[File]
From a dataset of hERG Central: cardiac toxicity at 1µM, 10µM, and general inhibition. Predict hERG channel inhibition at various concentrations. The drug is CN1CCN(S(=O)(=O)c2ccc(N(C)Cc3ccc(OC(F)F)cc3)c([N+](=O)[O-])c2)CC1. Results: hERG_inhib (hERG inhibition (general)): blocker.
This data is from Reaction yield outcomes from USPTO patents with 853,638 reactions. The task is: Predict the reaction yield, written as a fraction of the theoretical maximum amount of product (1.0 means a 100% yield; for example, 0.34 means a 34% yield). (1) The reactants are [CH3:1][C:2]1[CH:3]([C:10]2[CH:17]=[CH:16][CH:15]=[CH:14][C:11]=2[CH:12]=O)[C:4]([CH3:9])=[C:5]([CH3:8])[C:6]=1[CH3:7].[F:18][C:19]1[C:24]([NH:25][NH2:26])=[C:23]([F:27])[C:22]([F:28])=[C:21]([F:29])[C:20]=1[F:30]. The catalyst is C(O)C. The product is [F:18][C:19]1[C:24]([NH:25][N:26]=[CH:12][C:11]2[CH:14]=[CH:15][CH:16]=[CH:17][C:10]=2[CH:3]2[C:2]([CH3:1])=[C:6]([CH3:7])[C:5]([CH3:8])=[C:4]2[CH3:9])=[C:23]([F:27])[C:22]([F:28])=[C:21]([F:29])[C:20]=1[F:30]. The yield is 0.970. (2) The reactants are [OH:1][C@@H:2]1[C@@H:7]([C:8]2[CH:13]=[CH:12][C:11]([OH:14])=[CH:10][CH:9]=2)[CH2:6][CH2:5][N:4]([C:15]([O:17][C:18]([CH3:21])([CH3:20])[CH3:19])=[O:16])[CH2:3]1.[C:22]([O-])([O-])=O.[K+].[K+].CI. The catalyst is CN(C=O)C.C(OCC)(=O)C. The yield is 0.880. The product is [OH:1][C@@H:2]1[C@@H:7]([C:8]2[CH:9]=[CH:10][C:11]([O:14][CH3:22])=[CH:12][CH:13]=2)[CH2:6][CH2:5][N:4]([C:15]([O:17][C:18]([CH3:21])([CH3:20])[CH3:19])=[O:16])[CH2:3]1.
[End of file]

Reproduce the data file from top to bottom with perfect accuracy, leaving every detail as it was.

From a dataset of hERG Central: cardiac toxicity at 1µM, 10µM, and general inhibition. Predict hERG channel inhibition at various concentrations. The drug is CN1CCN(S(=O)(=O)c2ccc(N(C)Cc3ccc(OC(F)F)cc3)c([N+](=O)[O-])c2)CC1. Results: hERG_inhib (hERG inhibition (general)): blocker.
This data is from Reaction yield outcomes from USPTO patents with 853,638 reactions. The task is: Predict the reaction yield, written as a fraction of the theoretical maximum amount of product (1.0 means a 100% yield; for example, 0.34 means a 34% yield). (1) The reactants are [CH3:1][C:2]1[CH:3]([C:10]2[CH:17]=[CH:16][CH:15]=[CH:14][C:11]=2[CH:12]=O)[C:4]([CH3:9])=[C:5]([CH3:8])[C:6]=1[CH3:7].[F:18][C:19]1[C:24]([NH:25][NH2:26])=[C:23]([F:27])[C:22]([F:28])=[C:21]([F:29])[C:20]=1[F:30]. The catalyst is C(O)C. The product is [F:18][C:19]1[C:24]([NH:25][N:26]=[CH:12][C:11]2[CH:14]=[CH:15][CH:16]=[CH:17][C:10]=2[CH:3]2[C:2]([CH3:1])=[C:6]([CH3:7])[C:5]([CH3:8])=[C:4]2[CH3:9])=[C:23]([F:27])[C:22]([F:28])=[C:21]([F:29])[C:20]=1[F:30]. The yield is 0.970. (2) The reactants are [OH:1][C@@H:2]1[C@@H:7]([C:8]2[CH:13]=[CH:12][C:11]([OH:14])=[CH:10][CH:9]=2)[CH2:6][CH2:5][N:4]([C:15]([O:17][C:18]([CH3:21])([CH3:20])[CH3:19])=[O:16])[CH2:3]1.[C:22]([O-])([O-])=O.[K+].[K+].CI. The catalyst is CN(C=O)C.C(OCC)(=O)C. The yield is 0.880. The product is [OH:1][C@@H:2]1[C@@H:7]([C:8]2[CH:9]=[CH:10][C:11]([O:14][CH3:22])=[CH:12][CH:13]=2)[CH2:6][CH2:5][N:4]([C:15]([O:17][C:18]([CH3:21])([CH3:20])[CH3:19])=[O:16])[CH2:3]1.